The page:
Govt Deeply Concerned About Spread of Ebola

With the deadly Ebola virus claiming over 70 lives in the west African nation of Guinea and fears that it could spread far beyond the country’s borders, the government says it is deeply concerned about the virus crossing into Namibia and warned Namibians travelling abroad to remain vigilant.

Minister of Health and Social Services, Dr Richard Kamwi, emphasised his concerns about the disease on Friday in the National Assembly during the discussion of the health ministry’s budget allocation. “We should keep our fingers crossed and hope that Namibians travelling abroad do not contract the virus,” he said.

“As government we are concerned about this outbreak but we have put measures in place to act when the need arises. I would however like to urge all Namibians travelling abroad to remain cautious and if anyone by chance contracts the virus, please inform us so that we can respond in time and provide the correct medical aice,” said Kamwi.

Kamwi said government is working closely with the World Health Organization (WHO) on keeping track of the virus.

“As we speak the ministry stands prepared, but I can tell you that this is not an easy virus to deal with,” he said.

Officials say there are at least 111 suspected cases of the viral disease, which spreads in the blood and shuts down the immune system, causing high fever, headache and muscle pain. The virus is transmitted by contact with the fluids of infected people or animals.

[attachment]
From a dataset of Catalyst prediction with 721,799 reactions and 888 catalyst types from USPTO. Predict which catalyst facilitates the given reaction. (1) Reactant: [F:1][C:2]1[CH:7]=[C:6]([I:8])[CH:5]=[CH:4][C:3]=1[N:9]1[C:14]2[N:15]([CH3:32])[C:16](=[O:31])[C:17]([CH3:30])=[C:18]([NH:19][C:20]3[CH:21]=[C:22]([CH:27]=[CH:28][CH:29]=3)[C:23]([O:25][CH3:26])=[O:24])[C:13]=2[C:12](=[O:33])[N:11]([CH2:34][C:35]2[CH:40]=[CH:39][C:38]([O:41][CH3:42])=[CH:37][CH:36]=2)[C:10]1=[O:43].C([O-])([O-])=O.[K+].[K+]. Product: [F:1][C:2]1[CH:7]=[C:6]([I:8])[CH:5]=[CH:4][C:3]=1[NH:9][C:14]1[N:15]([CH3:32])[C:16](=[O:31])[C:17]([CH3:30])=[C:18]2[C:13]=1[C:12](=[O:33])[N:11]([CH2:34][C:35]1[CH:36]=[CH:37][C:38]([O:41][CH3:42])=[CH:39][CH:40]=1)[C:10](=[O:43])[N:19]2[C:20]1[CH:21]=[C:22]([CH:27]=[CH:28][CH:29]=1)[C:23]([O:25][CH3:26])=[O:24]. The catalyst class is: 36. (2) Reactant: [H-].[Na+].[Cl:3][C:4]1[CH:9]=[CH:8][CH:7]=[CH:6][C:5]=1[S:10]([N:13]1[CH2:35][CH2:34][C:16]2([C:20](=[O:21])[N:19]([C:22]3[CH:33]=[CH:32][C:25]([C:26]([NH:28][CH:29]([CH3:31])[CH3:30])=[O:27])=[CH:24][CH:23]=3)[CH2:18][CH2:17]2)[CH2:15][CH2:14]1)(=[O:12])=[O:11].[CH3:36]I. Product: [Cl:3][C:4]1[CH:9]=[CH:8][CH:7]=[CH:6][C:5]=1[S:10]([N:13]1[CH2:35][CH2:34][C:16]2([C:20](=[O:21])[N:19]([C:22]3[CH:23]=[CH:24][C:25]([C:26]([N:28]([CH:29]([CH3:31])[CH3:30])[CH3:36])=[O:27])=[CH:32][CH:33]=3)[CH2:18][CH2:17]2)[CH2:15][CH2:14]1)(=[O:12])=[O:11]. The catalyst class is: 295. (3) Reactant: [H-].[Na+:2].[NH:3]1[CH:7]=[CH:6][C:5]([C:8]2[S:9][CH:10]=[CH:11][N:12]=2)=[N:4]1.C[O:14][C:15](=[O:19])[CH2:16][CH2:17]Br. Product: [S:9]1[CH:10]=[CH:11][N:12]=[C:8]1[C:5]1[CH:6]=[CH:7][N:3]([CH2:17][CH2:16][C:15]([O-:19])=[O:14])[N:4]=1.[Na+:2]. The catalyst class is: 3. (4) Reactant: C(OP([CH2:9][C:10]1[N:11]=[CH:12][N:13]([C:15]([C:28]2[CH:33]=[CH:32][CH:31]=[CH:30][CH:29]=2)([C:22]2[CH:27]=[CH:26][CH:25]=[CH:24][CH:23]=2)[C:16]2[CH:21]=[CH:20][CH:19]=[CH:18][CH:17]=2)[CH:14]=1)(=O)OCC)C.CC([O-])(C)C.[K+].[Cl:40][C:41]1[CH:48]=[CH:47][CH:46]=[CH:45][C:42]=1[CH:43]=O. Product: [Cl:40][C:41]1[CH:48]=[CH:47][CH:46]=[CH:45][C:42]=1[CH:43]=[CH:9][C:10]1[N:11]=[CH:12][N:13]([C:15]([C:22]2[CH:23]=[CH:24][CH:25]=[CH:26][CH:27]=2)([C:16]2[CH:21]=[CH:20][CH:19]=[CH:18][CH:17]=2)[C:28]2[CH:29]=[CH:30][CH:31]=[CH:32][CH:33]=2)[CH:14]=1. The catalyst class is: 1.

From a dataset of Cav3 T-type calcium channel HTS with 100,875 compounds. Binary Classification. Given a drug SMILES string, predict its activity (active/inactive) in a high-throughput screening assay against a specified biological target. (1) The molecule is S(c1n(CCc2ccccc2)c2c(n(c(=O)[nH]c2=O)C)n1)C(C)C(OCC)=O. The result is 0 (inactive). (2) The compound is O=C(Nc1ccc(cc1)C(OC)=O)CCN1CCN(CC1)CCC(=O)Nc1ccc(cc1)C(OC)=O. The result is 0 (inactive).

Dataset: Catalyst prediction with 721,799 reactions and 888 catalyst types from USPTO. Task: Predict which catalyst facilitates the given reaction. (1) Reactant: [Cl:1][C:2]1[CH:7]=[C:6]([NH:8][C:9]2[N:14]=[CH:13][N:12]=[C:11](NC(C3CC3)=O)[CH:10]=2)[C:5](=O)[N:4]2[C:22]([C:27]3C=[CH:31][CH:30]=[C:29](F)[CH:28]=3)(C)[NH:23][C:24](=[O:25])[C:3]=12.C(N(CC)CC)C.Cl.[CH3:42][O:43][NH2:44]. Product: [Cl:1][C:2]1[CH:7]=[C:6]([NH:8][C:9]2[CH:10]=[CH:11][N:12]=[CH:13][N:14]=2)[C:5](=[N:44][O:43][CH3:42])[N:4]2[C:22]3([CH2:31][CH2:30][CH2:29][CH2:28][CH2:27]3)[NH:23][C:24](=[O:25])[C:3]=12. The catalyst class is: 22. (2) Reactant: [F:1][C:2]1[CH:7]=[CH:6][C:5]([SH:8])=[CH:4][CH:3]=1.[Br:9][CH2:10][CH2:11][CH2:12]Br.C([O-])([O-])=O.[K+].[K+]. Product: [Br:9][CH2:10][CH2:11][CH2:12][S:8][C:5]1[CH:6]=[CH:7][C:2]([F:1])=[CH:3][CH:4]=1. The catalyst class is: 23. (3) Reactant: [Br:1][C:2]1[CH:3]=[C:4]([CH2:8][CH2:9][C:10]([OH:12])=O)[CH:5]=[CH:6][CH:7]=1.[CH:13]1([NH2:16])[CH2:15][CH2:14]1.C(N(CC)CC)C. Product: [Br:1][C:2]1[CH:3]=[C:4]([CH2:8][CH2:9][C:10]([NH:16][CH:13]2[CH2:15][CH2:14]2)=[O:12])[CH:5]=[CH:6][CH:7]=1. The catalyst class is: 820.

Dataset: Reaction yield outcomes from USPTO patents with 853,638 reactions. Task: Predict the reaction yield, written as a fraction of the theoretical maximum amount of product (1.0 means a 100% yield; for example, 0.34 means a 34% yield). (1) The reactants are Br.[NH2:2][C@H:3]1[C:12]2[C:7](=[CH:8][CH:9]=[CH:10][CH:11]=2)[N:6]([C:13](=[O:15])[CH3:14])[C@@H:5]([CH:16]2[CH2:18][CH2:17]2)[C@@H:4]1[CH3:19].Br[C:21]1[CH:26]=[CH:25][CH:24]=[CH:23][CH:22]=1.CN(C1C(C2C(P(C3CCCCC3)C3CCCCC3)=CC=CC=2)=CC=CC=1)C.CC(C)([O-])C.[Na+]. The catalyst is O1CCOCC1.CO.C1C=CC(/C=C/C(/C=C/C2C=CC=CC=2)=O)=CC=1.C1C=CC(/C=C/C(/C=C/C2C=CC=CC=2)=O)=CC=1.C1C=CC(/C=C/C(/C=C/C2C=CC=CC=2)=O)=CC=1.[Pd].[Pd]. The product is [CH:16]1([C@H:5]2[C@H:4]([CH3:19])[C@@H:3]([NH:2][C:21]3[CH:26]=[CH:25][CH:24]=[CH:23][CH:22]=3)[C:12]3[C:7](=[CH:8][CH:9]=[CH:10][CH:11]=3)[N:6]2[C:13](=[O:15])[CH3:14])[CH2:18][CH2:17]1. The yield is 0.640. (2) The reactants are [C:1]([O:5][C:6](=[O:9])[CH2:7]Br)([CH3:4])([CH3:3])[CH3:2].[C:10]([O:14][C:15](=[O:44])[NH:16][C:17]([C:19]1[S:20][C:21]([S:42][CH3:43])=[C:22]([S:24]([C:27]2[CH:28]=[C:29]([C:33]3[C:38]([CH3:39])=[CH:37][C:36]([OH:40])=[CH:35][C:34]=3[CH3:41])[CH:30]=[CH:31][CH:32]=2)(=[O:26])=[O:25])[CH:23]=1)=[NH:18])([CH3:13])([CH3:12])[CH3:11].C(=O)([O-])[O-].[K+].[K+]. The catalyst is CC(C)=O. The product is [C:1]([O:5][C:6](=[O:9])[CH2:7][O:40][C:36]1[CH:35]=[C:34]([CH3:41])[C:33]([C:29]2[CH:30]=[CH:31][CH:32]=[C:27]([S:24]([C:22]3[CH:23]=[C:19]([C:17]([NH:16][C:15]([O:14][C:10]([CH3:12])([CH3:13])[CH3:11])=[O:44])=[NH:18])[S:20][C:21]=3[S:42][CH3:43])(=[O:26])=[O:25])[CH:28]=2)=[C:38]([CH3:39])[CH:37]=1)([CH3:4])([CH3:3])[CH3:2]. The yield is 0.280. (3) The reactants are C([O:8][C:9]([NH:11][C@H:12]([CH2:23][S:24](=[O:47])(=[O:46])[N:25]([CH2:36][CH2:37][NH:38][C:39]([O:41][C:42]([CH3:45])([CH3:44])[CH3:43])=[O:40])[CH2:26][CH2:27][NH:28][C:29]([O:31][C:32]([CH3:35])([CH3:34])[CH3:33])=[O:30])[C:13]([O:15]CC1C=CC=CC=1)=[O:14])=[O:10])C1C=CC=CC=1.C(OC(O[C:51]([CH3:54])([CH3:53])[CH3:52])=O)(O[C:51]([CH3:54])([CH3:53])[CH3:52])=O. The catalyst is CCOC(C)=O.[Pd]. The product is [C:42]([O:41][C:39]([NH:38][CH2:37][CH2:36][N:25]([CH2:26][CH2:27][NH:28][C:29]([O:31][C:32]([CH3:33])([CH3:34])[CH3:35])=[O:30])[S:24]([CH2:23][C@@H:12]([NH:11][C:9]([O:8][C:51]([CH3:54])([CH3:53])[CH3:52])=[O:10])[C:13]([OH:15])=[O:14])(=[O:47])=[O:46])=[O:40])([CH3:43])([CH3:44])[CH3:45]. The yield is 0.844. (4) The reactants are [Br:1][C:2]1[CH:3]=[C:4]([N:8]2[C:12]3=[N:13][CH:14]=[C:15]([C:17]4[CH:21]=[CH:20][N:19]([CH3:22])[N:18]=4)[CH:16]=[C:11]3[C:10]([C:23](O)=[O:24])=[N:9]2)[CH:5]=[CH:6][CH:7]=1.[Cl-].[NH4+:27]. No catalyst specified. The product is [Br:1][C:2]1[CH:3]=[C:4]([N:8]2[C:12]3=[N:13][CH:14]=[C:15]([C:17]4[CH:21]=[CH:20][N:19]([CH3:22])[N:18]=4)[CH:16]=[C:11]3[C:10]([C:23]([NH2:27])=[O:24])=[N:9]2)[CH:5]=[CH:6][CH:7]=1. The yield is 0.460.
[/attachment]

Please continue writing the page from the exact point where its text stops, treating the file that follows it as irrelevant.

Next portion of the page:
The WHO says that, to date, no confirmed cases of Ebola have been found outside of Guinea, but at least 12 suspected cases are under investigation in neighbouring Liberia and Sierra Leone.

Most people infected by the Ebola virus die – as there is still no cure. The WHO has registered 15 outbreaks across Africa since 1976 when the virus was first discovered.

Guinea is currently experiencing an epidemic. So far the disease has occurred mainly in the remote villages of central and west Africa, particularly in the Democratic Republic of Congo, the Republic of Congo, Sudan, Gabon, Ivory Coast and Uganda and more recently in Guinea.

Between two and 21 days after becoming infected, patients begin to feel weak and experience headaches, muscle aches and chills. They lose their appetite and feel lethargic, suffering from stomach cramps, diarrhoea and nausea. A so-called hemorrhagic fever sets in, accompanied by severe internal bleeding.

This condition affects the gastrointestinal tract, spleen and lungs, eventually leading to death.

Health officials in Guinea warn that the arrival of Ebola in the country’s capital city, Conakry, which has a population of 2 million people and with an international airport could spell major disaster.

Source : New Era